Throughout history, millions of people have seen the United States as the country of opportunity or the so-called “American Dream.”
However, others who, for various reasons, have not accessed it, in the event of their inability, assert that it is false. While others say it is true.
The fact is that everyone lives their own story and, accordingly, they have their own view of things. Because history has also seen many who have gone from destitution to millionaires who today are a model of improvement for many.
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Is the United States still the land of opportunity?
says economist and philosopher Daniel Markovits in an interview with BBC.
He calls it the “merit trap,” a socioeconomic system that not only prevents the middle and lower classes from aspiring to climb the social strata, but also affects the wealthier classes.
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The philosopher points out that “we think of it as a way of giving everyone a fair chance of success.”
He is also a professor at Yale University, who maintains that the perception that those who persevere in his country are wrong. Because according to him, there is a separation in these times.
Why is the United States no longer the American dream?
For the professor, currently, “the United States has become a very rigid and selective hierarchy in which the elites are separated from the rest of society.”
He explains that members of the richest families, as they say, “marry in different styles, and raise their children in different styles.”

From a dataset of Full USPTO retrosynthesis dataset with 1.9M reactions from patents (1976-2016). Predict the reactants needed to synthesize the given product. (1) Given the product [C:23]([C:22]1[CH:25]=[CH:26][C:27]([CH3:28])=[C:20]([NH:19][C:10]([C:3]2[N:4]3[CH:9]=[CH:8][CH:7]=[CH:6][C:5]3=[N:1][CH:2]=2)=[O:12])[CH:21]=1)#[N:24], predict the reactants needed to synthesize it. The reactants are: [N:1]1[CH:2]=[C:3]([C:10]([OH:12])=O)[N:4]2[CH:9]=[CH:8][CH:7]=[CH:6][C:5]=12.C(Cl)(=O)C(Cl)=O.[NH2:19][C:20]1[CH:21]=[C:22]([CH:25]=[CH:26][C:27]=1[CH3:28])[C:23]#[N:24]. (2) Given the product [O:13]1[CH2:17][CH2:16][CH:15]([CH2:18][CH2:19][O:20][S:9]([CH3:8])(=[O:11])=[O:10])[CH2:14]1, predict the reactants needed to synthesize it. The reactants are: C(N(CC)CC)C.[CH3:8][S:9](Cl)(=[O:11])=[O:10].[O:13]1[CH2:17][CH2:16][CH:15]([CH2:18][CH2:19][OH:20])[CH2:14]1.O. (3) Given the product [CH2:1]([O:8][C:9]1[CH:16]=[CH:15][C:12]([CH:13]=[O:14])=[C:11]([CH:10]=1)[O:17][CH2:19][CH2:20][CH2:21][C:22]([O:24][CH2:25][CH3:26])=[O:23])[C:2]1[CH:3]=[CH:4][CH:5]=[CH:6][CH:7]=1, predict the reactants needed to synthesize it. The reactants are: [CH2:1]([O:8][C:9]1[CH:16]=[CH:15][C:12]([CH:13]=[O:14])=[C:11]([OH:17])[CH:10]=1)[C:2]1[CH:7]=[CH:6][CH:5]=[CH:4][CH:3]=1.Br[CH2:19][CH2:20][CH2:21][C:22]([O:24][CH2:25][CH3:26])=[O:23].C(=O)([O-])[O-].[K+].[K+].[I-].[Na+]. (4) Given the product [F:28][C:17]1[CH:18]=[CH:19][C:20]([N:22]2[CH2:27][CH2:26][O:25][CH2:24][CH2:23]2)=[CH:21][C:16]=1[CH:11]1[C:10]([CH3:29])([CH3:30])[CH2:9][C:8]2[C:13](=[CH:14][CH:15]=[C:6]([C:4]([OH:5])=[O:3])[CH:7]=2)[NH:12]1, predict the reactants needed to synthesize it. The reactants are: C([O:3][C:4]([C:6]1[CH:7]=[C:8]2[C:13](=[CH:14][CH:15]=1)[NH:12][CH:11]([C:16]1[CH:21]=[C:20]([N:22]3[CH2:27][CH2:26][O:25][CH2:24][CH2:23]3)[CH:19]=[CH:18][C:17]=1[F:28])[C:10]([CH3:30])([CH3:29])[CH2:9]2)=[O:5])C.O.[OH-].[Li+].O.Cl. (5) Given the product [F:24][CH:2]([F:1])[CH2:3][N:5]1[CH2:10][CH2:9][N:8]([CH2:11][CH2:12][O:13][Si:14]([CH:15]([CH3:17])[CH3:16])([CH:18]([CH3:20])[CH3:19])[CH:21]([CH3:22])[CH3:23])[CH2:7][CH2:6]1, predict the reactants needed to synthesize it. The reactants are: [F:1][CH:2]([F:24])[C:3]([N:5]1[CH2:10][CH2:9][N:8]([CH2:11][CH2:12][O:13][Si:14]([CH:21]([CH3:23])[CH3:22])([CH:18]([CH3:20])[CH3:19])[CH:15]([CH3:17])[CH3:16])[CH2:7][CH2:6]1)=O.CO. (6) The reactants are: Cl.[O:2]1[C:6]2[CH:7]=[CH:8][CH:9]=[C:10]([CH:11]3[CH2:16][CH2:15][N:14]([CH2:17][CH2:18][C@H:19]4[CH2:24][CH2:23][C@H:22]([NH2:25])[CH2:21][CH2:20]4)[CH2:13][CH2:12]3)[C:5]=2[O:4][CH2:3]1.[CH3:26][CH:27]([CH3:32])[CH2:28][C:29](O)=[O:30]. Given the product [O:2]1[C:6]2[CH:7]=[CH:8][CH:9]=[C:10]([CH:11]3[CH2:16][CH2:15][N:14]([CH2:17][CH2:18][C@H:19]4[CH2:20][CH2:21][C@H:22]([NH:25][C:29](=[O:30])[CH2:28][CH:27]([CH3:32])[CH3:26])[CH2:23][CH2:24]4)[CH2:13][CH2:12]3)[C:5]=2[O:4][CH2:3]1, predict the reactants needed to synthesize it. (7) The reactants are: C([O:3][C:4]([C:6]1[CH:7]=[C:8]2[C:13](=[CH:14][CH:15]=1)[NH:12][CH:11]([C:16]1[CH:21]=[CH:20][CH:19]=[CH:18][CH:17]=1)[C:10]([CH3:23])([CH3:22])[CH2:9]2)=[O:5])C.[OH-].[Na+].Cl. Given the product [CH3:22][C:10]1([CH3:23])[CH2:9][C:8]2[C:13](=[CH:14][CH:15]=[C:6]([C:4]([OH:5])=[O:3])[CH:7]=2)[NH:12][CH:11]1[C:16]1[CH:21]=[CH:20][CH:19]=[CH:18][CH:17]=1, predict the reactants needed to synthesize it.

Most important of all, they invest huge amounts of resources in educating their children so that the children can win the competition of merit.
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A vivid example of this is the prestigious US universities of the so-called Ivy League: Brown, Columbia, Cornell, Dartmouth, Harvard, Pennsylvania, Princeton, Yale, and many other top executives, businessmen, economists, politicians and people who make decisions in the country.
To get in, Americans and immigrants do not start out on equal ground from their early years of school, Markovits says, but aspiration to these prestigious institutions is determined by families’ wealth.
The rich are hurt too
The economist tells that after investing tens of thousands of dollars in education in elite schools, that investment returned through income.
“We have a system of higher education that makes people great bankers, for example, but not great citizens; great managers of great companies, but not good presidents in the traditional sense,” says the university professor.
What can we do?
At Oxford, a private British institution comparable to those in the Ivy League, director of admissions Samina Khan, they say they have achieved integration of up to 60% of students from public institutions.
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“We are very interested in attracting students from different backgrounds, because diversity of background means diversity of thought,” Khan told the BBC.
Markovits says that the way of education in European countries is a good example of comprehensive social policy.
“Ordinary people in the United States are less likely to climb social class hierarchies than are ordinary people in Germany or Denmark and most of Europe.”
In Scandinavian countries, such as Sweden or Denmark, there are no elite schools and almost everyone attends public schools, according to official data from those countries.
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